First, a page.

CONIFER, Colo. (AP) — Authorities said Friday they are investigating how well an emergency telephone notification system worked during a deadly Colorado wildfire because some residents who signed up never got a warning.
About 12 percent of the people authorities intended to notify didn't get a warning Monday about the wildfire in the mountains southwest of Denver. Jefferson County sheriff's spokesman Mark Techmeyer said some of those people likely hung up after hearing a pause that precedes the automated message, or their phone lines may have been busy.
He said that is bound to happen in any emergency, but authorities were most concerned that there wasn't any attempt to reach an unknown number of additional people registered to get the telephone alerts.
"We want to get to the bottom of this as much as our citizens do," Techmeyer said.
The company that handles the system, Baton Rouge, La.-based FirstCall Network Inc., said it worked exactly as it should have. FirstCall provides the alert service to as many as 200 agencies nationwide.
"I know that everyone who opted in got the call," FirstCall President Mark Teague said Friday. "We're working closely with (county officials) trying to get them all the information they need."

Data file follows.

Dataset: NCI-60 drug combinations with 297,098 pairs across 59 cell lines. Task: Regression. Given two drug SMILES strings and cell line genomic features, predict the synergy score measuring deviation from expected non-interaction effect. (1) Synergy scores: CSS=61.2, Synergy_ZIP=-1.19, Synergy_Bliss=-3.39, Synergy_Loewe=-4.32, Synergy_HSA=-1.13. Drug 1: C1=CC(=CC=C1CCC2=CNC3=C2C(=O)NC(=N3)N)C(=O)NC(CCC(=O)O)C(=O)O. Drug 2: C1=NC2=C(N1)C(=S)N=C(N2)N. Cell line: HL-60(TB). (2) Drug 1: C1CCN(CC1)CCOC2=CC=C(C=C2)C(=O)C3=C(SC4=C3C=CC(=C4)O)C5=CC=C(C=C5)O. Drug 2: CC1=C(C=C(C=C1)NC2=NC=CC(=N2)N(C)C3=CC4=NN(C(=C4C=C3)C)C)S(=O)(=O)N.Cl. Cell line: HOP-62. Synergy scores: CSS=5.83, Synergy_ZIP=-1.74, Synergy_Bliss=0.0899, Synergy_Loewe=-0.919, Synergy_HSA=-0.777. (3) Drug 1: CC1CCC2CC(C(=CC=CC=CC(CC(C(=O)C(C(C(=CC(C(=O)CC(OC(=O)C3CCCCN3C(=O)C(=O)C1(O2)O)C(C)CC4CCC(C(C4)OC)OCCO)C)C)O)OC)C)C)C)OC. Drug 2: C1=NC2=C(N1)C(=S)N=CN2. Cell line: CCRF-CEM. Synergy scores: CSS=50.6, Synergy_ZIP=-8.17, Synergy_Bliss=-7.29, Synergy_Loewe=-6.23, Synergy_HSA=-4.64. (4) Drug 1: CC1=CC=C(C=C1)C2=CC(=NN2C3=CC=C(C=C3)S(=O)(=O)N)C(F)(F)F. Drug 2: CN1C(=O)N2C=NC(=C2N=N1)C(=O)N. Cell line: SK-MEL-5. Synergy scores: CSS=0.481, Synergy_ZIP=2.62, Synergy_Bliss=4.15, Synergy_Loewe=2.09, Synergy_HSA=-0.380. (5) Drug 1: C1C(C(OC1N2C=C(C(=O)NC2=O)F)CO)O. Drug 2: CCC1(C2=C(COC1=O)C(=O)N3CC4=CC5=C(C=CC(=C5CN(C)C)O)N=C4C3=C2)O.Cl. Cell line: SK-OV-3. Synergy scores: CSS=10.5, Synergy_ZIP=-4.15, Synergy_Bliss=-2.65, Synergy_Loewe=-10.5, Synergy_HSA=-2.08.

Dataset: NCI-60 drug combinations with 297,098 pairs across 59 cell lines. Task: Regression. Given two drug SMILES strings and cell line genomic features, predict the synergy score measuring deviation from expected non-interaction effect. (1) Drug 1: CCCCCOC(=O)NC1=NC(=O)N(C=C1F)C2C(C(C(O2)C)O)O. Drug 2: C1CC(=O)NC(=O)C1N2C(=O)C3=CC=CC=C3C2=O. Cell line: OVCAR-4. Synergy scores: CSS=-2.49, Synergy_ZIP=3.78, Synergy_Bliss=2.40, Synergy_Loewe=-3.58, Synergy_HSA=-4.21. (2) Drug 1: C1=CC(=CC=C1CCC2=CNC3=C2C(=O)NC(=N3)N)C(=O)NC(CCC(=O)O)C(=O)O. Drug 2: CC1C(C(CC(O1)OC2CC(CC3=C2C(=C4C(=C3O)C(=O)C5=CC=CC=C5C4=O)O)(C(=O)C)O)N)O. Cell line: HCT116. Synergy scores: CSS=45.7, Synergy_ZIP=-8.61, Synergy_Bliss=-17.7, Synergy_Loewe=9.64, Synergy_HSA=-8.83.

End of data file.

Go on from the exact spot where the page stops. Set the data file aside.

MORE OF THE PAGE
FirstCall's system is set up to call three times at three-minute intervals if a phone line is busy, Teague said. Local agencies can change that if they wish and can also decide what message appears on a recipient's telephone if it has caller ID. Jefferson County's system also sends text messages, FirstCall said.
Monday's calls went out in two waves. The first included people outside the evacuation area and even outside Colorado, Techmeyer said. He didn't know the times of the calls.
Sheriff's officials said a couple found dead in the fire zone got a call, as did a woman who remains missing, but it wasn't immediately clear when the calls came.
About 550 firefighters have contained 70 percent of the 6-square-mile wildfire, which was apparently sparked by a state controlled burn that sprang to life in strong winds. The fire damaged or destroyed at least 25 homes, and residents of about 180 homes remain evacuated.
Rescuers were still searching for Ann Appel, reported missing since Monday, while a memorial service was held Friday for Sam Lamar Lucas, 77, and Linda M. Lucas, 76.
There have been other concerns about the response to the fire.
Elk Creek Fire Protection District Chief Bill McLaughlin told KUSA-TV in Denver that state firefighters were using a different radio frequency than local firefighters after flames were spotted, and agencies were driving back and forth for about an hour to relay messages.
McLaughlin later started using two radios, with one tuned to each frequency, KUSA reported. He didn't immediately return a phone message from The Associated Press after business hours Friday.